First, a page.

But Ms. Kenney says Google's strategy is one reason Cornell decided to form a partnership with the company. Cornell has a large agricultural-life-sciences collection that is under copyright but needs to be digitized, and Microsoft would not work on copyrighted material, she said. Another reason: Microsoft focused only on English-language materials, whereas Google is digitizing works in other languages. And Microsoft focused on books, while Google works on more journals.
Nonetheless, Ms. Kenney says Cornell was considering a second contract with Microsoft to digitize its books and is disappointed that the company is leaving the field.
"There's something good about lively, healthy competition," she says.
Paul N. Courant, university librarian and dean of libraries at the University of Michigan at Ann Arbor, echoed the comment.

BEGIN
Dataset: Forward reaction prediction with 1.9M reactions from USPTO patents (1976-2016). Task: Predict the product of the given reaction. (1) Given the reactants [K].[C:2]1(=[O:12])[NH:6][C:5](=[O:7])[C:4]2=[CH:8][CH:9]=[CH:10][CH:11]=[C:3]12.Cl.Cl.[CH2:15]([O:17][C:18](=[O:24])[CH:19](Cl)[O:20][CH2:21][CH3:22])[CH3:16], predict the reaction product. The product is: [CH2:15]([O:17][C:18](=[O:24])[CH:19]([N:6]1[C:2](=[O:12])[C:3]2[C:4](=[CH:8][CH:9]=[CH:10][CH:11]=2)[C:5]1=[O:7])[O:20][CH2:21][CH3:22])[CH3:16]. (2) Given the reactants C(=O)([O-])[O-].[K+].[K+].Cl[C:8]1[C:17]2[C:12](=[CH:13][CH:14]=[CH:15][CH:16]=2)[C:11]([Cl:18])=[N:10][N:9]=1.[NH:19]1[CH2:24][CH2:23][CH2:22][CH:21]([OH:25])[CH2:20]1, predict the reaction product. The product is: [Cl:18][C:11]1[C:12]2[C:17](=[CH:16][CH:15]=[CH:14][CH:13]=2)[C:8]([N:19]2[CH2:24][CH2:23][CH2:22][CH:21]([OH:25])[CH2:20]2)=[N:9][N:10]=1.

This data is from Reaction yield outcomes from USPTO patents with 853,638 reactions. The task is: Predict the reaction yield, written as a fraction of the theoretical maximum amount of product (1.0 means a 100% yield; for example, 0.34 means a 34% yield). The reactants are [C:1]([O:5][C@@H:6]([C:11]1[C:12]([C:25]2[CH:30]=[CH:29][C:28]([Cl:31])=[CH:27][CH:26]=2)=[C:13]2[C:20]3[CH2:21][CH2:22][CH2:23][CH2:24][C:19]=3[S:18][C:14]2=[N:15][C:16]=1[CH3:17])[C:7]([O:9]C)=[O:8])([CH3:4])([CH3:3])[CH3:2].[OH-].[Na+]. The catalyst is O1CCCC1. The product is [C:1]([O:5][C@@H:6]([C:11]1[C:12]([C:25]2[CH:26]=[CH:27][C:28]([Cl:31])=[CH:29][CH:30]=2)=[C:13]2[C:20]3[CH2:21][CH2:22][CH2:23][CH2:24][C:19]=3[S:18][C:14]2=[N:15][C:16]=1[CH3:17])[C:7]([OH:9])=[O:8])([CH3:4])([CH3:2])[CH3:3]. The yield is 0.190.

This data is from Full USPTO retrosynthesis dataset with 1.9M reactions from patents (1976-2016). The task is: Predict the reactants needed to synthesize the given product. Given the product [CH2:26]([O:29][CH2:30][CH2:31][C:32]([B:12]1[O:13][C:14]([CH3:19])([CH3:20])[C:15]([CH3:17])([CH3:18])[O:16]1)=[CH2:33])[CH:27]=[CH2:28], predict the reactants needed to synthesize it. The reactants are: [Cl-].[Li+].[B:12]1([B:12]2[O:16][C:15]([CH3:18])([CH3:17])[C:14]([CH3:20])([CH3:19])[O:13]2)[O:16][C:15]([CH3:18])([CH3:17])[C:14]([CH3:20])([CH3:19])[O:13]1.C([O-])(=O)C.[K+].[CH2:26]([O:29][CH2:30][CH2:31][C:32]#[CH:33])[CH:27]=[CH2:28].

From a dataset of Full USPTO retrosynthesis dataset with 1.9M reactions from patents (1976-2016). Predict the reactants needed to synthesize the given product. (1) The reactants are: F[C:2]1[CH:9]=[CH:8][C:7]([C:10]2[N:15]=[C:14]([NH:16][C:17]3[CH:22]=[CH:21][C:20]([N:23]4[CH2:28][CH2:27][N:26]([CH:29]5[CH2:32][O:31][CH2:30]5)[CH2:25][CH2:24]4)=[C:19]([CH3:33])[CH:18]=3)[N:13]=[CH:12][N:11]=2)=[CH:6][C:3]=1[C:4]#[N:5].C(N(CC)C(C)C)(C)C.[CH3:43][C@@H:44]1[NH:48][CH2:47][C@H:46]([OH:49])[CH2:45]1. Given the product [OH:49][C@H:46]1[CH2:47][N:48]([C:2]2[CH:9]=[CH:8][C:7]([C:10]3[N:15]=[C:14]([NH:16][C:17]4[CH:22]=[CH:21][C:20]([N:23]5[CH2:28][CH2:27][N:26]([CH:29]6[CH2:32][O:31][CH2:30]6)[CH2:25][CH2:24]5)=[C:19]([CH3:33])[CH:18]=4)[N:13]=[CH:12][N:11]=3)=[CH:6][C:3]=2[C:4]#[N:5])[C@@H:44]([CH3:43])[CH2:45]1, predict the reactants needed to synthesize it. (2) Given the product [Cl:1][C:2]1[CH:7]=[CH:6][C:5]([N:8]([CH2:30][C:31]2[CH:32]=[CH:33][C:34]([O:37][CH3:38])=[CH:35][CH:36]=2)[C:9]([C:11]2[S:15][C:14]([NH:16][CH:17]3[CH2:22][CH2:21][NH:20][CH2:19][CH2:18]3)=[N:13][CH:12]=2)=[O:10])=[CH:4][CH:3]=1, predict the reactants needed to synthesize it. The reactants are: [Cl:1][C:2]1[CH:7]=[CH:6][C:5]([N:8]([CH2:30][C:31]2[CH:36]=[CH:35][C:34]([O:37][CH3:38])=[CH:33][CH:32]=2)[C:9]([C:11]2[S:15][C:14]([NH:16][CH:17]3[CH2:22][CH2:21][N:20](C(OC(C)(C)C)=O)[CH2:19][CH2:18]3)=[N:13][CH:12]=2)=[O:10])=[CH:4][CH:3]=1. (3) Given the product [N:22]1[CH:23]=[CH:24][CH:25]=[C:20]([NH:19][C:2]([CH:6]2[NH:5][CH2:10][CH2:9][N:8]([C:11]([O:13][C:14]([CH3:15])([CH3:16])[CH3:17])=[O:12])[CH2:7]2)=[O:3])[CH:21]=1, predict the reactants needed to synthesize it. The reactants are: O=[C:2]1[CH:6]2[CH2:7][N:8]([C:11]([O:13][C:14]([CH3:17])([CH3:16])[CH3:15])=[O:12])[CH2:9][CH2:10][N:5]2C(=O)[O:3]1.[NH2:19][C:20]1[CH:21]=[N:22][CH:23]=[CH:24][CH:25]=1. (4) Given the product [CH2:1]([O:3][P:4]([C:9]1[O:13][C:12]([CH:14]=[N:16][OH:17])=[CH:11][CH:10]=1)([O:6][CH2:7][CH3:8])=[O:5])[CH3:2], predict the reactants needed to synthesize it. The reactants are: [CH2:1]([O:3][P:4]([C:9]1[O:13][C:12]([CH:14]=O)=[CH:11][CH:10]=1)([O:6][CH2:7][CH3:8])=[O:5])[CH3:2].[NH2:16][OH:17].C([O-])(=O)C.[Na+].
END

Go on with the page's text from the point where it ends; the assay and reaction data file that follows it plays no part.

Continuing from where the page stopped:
"The more the merrier," he says of businesses that support digitizing scholarly works. "I don't like a monopoly, and I like it when there's lots of money behind an extremely important project."
Michigan has an agreement with Google—not with Microsoft—to scan and digitize its libraries' holdings and was among the first academic libraries to partner with the company.
Ivy L. Anderson, director of collections at the California Digital Library of the University of California, says she, too, is saddened by Microsoft's exit.
Microsoft digitized 150,000 items from various California university campuses, she says. The university also reached an agreement with Google in 2006 to scan as many as 3,000 of its books a day.